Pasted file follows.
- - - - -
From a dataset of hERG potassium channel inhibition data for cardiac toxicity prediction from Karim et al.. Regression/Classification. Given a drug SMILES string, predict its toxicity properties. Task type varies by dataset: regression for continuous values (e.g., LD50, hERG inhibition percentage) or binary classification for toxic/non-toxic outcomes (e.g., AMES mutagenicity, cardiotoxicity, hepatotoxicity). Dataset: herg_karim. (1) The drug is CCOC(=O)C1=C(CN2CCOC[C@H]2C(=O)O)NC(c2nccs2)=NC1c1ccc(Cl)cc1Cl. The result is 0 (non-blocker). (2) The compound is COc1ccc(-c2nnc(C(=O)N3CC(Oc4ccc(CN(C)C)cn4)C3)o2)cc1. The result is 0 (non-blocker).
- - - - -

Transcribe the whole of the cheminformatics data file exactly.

From a dataset of hERG potassium channel inhibition data for cardiac toxicity prediction from Karim et al.. Regression/Classification. Given a drug SMILES string, predict its toxicity properties. Task type varies by dataset: regression for continuous values (e.g., LD50, hERG inhibition percentage) or binary classification for toxic/non-toxic outcomes (e.g., AMES mutagenicity, cardiotoxicity, hepatotoxicity). Dataset: herg_karim. (1) The drug is CCOC(=O)C1=C(CN2CCOC[C@H]2C(=O)O)NC(c2nccs2)=NC1c1ccc(Cl)cc1Cl. The result is 0 (non-blocker). (2) The compound is COc1ccc(-c2nnc(C(=O)N3CC(Oc4ccc(CN(C)C)cn4)C3)o2)cc1. The result is 0 (non-blocker).